A recent conversation on Twitter got us thinking about how to bring thoughts about langauge and the city into our We Make The City! Poster project. We would like the people of this city to help us translate “We Make The City! We Are The City!” into as many languages as possible. We started with our francophone friends around us, and Tom Fortington and our critical writer in residence Melody McKiver got us thinking about a translation into Anishinaabemowin. How many more can join the conversation?
On the occasion of the Creative City Summit I was given a short platform at the local Pecha Kucha Night. I took the opportunity to present a very short critique of the Creative City concept. Below are my slides for the presentation. This talk is basically a collage of ideas from (at least but not limited […]
We Make The City! We Are The City! is a love letter to the city and a call to action. We are moving the festival into the public terrain because we believe it to be fertile and exciting grounds for diversion and discourse, but we are also asking the citizens to redefine how they see themselves, and thus the city around them. The city is not a fully formed structure delivered to you for consumption, but a constant evolving project in which you participate. You are the city around you and the city is you.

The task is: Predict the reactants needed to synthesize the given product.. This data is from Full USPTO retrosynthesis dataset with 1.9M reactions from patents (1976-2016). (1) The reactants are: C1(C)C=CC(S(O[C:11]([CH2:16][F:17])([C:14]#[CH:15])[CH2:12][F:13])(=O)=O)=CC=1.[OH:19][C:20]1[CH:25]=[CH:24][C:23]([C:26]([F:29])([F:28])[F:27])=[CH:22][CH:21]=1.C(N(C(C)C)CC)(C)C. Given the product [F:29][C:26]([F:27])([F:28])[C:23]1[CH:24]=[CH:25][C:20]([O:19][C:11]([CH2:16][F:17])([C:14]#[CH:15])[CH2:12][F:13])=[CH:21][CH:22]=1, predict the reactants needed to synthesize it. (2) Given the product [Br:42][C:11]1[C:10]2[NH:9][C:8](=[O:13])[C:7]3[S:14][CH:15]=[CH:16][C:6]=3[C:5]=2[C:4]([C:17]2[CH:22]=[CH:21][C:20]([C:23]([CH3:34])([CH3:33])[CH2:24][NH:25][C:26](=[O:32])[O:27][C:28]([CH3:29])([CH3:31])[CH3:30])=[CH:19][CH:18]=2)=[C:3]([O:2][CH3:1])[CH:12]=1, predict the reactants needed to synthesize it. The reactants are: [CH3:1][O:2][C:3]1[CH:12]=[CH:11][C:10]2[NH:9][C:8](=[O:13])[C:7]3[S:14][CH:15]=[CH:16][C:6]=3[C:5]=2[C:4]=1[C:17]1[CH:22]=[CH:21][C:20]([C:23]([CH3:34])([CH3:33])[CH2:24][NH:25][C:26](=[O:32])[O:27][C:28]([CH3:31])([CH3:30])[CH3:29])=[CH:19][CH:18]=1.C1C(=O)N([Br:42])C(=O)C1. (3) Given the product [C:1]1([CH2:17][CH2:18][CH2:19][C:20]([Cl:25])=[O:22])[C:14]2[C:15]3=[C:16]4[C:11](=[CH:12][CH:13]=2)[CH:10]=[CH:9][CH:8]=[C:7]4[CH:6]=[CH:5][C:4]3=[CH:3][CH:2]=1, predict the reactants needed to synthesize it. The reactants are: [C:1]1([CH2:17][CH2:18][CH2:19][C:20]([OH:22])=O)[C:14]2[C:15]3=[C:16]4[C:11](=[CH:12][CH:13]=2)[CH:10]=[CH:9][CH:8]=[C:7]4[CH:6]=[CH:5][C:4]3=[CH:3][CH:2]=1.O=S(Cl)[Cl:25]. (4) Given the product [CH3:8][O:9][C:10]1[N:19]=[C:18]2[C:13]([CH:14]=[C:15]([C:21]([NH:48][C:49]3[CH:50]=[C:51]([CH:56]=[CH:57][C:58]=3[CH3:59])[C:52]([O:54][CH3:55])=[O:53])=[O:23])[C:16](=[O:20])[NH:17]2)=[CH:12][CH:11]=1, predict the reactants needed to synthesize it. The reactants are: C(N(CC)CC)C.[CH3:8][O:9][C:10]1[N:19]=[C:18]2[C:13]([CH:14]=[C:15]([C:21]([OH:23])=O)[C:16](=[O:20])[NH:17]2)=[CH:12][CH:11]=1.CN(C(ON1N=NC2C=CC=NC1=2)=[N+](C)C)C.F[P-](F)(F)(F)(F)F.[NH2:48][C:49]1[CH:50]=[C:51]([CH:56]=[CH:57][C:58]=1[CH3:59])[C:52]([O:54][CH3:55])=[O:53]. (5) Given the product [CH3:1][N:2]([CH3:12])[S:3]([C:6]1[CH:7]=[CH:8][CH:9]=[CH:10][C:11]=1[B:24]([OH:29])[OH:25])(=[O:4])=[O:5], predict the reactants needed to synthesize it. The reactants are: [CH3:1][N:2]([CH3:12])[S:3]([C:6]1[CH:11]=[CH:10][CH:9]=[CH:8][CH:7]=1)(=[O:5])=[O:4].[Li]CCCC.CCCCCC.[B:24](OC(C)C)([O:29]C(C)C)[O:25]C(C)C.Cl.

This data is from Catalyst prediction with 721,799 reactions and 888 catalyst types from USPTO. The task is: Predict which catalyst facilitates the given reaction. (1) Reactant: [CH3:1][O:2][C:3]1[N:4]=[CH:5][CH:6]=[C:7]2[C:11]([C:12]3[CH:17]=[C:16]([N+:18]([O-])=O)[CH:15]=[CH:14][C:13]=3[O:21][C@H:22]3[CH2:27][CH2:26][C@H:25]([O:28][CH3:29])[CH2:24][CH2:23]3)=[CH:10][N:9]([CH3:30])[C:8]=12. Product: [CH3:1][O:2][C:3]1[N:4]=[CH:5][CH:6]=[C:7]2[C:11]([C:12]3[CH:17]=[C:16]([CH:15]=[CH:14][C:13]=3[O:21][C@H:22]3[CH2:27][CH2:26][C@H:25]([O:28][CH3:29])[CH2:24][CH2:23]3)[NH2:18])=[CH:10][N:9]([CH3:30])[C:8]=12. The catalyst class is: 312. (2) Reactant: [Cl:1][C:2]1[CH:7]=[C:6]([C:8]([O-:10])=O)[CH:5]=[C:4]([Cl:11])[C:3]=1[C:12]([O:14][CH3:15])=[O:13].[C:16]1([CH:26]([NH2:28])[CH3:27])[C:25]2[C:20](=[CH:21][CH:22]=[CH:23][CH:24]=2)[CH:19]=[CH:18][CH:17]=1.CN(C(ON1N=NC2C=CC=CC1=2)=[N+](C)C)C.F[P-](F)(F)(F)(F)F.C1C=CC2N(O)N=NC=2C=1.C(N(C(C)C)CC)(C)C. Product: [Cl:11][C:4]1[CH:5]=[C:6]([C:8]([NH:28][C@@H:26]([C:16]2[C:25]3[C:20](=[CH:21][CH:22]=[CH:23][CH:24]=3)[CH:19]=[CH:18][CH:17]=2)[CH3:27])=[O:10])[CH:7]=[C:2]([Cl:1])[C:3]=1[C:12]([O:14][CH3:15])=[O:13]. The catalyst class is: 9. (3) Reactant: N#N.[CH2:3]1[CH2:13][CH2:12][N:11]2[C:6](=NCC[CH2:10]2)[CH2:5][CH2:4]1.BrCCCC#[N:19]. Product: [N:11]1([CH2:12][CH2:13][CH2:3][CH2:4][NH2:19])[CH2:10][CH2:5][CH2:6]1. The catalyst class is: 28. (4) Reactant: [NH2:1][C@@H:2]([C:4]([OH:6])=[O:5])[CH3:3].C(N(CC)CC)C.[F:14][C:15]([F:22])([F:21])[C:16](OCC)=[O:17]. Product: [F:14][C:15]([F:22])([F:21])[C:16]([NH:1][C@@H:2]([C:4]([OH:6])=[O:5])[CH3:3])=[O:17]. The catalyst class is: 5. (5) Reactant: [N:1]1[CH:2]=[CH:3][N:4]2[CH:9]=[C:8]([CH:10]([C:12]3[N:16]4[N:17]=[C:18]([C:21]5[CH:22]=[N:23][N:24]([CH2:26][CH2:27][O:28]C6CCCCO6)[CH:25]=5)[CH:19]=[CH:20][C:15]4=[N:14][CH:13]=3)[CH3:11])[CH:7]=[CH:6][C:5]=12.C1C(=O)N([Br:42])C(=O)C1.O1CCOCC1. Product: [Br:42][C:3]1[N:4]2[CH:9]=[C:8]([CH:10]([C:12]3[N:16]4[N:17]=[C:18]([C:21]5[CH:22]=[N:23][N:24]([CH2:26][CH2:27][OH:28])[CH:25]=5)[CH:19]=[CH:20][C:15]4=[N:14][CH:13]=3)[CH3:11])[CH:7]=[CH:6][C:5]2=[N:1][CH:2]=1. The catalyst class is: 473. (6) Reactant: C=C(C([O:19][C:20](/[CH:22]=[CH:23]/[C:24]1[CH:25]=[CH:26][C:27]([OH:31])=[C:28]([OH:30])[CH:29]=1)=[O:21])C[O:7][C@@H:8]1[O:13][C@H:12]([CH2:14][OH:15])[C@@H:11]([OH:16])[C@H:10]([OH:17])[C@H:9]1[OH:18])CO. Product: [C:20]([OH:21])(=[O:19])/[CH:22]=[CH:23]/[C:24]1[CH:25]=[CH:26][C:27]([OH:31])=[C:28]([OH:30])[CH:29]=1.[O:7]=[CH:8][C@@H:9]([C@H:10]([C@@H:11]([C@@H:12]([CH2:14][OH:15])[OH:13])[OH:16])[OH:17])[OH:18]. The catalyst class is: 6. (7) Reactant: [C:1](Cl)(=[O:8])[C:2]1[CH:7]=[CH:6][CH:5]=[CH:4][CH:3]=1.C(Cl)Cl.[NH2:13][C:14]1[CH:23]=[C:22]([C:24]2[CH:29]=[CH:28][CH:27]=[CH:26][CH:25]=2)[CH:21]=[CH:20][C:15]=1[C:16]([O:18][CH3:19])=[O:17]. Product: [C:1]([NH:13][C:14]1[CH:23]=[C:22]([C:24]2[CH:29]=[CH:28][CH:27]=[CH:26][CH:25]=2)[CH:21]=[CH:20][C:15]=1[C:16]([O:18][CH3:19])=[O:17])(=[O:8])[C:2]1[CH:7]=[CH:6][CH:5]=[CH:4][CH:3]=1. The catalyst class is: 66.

This is the third installment of our tête-a-tête with Cultural Planner and artist Kwende Kefenste.
My catchy title might betray what I would like to be a more constructive discussion. Kwende has usefully unpacked the crossroads of cultural planning and creative city branding for us to consider the creative class concept in a wider context. What this broader view highlighted to me was more about the general nature of theoretical analysis, rather than specific issues with Richard Florida. Theories about the city, like Florida’s (or Jane Jacobs/Ebenezer Howard/Le Corbusier/…), are extremely important as innovative filters for understanding a complex world. However, the world we act in is not a theoretical framework. The gulf between theory and reality is wide and challenging to cross. Messy reality is filled with tension and compromise of all kinds. What I would like to talk about in this post is navigating the reality of a specific place; the role of art in guiding that navigation, and most precisely the role of cultural organizations and cultural practitioners building those routes with the people of that place.